This study is maintained and distributed by the National Archive of Computerized Data on Aging (NACDA), the aging program within ICPSR. NACDA is sponsored by the National Institute on Aging (NIA) at the National Institutes of Heath (NIH).
Established Populations for Epidemiologic Studies of the Elderly, 1981-1993: [East Boston, Massachusetts, Iowa and Washington Counties, Iowa, New Haven, Connecticut, and North Central North Carolina] (ICPSR 9915)
The goals of the Established Populations for Epidemiologic Studies of the Elderly (EPESE) project were to describe and identify predictors of mortality, hospitalization, and placement in long-term care facilities and to investigate risk factors for chronic diseases and loss of functioning. The survey elicited information from persons 65 years of age and older in four geographic locations: East Boston, Massachusetts, New Haven, Connecticut, Iowa and Washington Counties, Iowa, and five counties in north central North Carolina. The public use baseline data (Part 1) cover demographic characteristics (age, sex, race, income, education, marital status, number of children, employment, and religion), height, weight, social and physical functioning, chronic conditions, related health problems, health habits, self-reported use of dental, hospital, and nursing home services, and depression. Data from six follow-up surveys conducted in all four of the sites are also provided (Parts 2-4 and 6-8), along with information from death certificates for deaths occurring in the first six years of follow-up for all four sites (Part 5).
The public-use data files in this collection are available for access by the general public. Access does not require affiliation with an ICPSR member institution.
Taylor, James O., Robert B. Wallace, Adrian M. Ostfeld, and Dan G. Blazer. Established Populations for Epidemiologic Studies of the Elderly, 1981-1993: [East Boston, Massachusetts, Iowa and Washington Counties, Iowa, New Haven, Connecticut, and North Central North Carolina]. ICPSR09915-v3. Ann Arbor, MI: Inter-university Consortium for Political and Social Research [distributor], 1998. http://doi.org/10.3886/ICPSR09915.v3
Persistent URL: https://doi.org/10.3886/ICPSR09915.v3
This study was funded by:
- United States Department of Health and Human Services. National Institutes of Health. National Institute on Aging (N01-AG-0-2107, N01-AG-0-2106, N01-AG-0-2105,N01-AG-2-2102)
Scope of Study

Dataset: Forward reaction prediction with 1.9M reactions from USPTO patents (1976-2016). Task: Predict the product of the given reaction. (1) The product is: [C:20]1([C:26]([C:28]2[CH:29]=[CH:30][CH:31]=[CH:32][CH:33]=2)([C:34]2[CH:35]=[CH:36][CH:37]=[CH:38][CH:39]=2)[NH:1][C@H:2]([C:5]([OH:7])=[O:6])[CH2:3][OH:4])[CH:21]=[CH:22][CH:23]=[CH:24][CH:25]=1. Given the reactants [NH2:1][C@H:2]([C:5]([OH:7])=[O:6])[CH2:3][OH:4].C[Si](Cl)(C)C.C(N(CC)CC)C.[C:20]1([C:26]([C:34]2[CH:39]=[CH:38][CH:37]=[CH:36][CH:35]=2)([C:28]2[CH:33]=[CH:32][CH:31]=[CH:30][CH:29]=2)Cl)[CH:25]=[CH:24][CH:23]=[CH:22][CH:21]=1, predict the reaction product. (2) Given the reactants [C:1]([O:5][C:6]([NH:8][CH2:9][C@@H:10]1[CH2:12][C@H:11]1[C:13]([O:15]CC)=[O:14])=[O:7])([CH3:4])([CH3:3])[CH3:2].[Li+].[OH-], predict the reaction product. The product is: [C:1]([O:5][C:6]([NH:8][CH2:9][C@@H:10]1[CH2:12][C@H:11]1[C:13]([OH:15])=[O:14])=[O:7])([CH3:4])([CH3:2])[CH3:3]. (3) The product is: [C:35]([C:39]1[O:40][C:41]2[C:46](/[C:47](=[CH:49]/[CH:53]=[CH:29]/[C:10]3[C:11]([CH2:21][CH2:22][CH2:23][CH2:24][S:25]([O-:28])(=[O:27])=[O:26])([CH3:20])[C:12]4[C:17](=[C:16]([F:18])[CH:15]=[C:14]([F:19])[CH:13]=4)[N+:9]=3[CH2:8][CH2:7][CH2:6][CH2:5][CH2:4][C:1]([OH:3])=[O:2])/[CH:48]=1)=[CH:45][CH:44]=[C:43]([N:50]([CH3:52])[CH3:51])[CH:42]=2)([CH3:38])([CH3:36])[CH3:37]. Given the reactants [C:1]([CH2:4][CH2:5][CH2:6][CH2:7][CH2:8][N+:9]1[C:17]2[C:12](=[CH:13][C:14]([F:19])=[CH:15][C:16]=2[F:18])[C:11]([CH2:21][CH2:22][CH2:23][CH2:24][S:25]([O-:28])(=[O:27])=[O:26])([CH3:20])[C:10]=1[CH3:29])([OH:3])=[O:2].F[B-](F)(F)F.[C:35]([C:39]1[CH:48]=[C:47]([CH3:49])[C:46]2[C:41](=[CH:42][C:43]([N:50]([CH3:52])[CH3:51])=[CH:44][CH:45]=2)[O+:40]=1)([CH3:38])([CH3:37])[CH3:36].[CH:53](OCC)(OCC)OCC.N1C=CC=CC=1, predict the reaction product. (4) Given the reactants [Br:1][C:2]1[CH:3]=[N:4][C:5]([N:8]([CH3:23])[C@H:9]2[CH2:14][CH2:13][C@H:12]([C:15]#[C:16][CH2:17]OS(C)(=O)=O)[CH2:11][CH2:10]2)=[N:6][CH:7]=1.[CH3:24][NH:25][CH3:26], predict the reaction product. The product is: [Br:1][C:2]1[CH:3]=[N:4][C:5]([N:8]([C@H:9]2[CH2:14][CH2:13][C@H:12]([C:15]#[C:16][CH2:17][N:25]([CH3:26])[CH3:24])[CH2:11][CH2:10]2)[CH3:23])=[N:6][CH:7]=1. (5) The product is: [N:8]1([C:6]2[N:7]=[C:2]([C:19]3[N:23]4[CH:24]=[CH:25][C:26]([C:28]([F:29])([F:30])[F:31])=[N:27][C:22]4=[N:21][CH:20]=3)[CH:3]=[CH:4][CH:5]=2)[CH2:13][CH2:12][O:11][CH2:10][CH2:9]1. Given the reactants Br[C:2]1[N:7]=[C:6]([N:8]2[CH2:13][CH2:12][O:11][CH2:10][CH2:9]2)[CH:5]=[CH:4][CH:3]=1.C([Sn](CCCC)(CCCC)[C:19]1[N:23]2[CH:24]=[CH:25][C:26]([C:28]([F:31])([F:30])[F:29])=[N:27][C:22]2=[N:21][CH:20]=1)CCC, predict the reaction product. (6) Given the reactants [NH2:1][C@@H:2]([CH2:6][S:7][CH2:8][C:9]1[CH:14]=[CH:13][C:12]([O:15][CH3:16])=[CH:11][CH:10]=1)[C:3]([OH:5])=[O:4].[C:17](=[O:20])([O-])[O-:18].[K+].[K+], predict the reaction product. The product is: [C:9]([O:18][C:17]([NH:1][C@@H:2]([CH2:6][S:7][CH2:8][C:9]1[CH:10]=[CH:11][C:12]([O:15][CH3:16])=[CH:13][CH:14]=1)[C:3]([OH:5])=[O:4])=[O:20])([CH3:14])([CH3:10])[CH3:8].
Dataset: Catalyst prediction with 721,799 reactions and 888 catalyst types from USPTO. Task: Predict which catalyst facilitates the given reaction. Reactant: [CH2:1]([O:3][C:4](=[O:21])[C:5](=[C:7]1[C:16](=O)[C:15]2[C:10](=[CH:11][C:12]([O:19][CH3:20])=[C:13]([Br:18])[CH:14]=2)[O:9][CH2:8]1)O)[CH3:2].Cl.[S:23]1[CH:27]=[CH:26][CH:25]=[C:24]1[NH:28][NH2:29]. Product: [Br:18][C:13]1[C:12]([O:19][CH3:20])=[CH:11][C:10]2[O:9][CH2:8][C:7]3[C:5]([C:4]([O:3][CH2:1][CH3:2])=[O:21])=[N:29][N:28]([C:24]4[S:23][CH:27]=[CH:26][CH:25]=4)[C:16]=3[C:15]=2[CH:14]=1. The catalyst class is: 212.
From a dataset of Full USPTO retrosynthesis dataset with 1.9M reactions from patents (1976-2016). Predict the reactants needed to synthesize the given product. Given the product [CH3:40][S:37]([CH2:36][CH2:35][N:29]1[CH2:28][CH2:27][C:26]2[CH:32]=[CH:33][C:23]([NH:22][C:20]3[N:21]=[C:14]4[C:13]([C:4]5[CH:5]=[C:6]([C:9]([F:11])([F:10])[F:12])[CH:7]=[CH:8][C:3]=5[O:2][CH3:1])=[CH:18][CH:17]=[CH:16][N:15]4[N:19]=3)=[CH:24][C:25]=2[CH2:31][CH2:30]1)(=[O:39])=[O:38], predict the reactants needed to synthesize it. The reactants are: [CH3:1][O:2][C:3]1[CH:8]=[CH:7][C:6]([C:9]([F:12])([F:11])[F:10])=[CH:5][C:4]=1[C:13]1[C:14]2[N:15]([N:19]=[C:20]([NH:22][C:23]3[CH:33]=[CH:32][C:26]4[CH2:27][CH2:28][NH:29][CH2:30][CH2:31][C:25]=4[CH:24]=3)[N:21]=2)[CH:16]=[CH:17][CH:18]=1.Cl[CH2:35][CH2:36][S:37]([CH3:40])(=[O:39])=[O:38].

Universe: All noninstitutionalized persons 65 years of age and older in East Boston, Massachusetts, New Haven, Connecticut, Iowa and Washington Counties, Iowa, and five counties in north central North Carolina.
(1) Additional documentation, the EPESE RESOURCE DATA BOOK, Volumes I and II, is available only in hardcopy form upon request from ICPSR. (2) The baseline age distribution is: East Boston: 65-69 (N = 1,277), 70-74 (N = 1,081), 75-79 (N = 697), 80-84 (N = 413), and 85+ (N = 341). Iowa: 65-69 (N = 986), 70-74 (N = 988), 75-79 (N = 815), 80-84 (N = 523), and 85+ (N = 361). New Haven (non-Blacks): 65-69 (N = 611), 70-74 (N = 590), 75-79 (N = 491), 80-84 (N = 335), and 85+ (N = 256). New Haven (Blacks): 65-74 (N = 351), and 75+ (N = 178). North Carolina: 65-69 (N = 1,420), 70-74 (N = 1,121), 75-79 (N = 794), 80-84 (N = 505), and 85+ (N = 322). Totals for each area are: East Boston (N = 3,809), Iowa (N = 3,673), New Haven (N = 2,811), and North Carolina (N = 4,165). (3) The codebook and data collection instruments are provided as Portable Document Format (PDF) files. The PDF file format was developed by Adobe Systems Incorporated and can be accessed using PDF reader software, such as the Adobe Acrobat Reader. Information on how to obtain a copy of the Acrobat Reader is provided through the ICPSR Website on the Internet.
Sample: In East Boston, individuals eligible for the study were identified through a total community census performed concurrently with the baseline interview in 1982. In Iowa, interviews were attempted with all eligible persons enumerated using a list from the area's Agency on Aging, supplemented by additional listings from local informants. New Haven used a stratified random sample of clusters of households. The sample was stratified for three different types of residence: public housing for the elderly, private housing for the elderly, and elsewhere in the community. Males were oversampled to attempt to achieve balance in the sex distribution of the sample. In North Carolina area sampling was used at the first stage of the design to obtain a sample of 1980 census blocks, block clusters, and enumeration districts. The sample was designed so that it would consist of at least 50 percent Black older persons.
personal interviews and administrative records
Original ICPSR Release: 1993-04-09
- 2006-01-18 File CB9915.ALL.PDF was removed from any previous datasets and flagged as a study-level file, so that it will accompany all downloads.
- 1998-11-16 Missing pages from the codebook (Part 6, the Fifth Interview, Fourth Follow-Up), have been inserted. An updated EPESE Bibliography is also now available, as part of the codebook.
- 1998-05-20 Follow-up data for the North Carolina site were added to the original follow-up files (Parts 2-4), and data for the fourth through sixth follow-ups (Parts 6-8) have been supplied for all four sites. In addition, death certificate information for the fourth through sixth follow-ups has been added to Part 5, Deaths Data, for all four sites. Also, the data collection instrument and a revised codebook are now available as Portable Document Format files.
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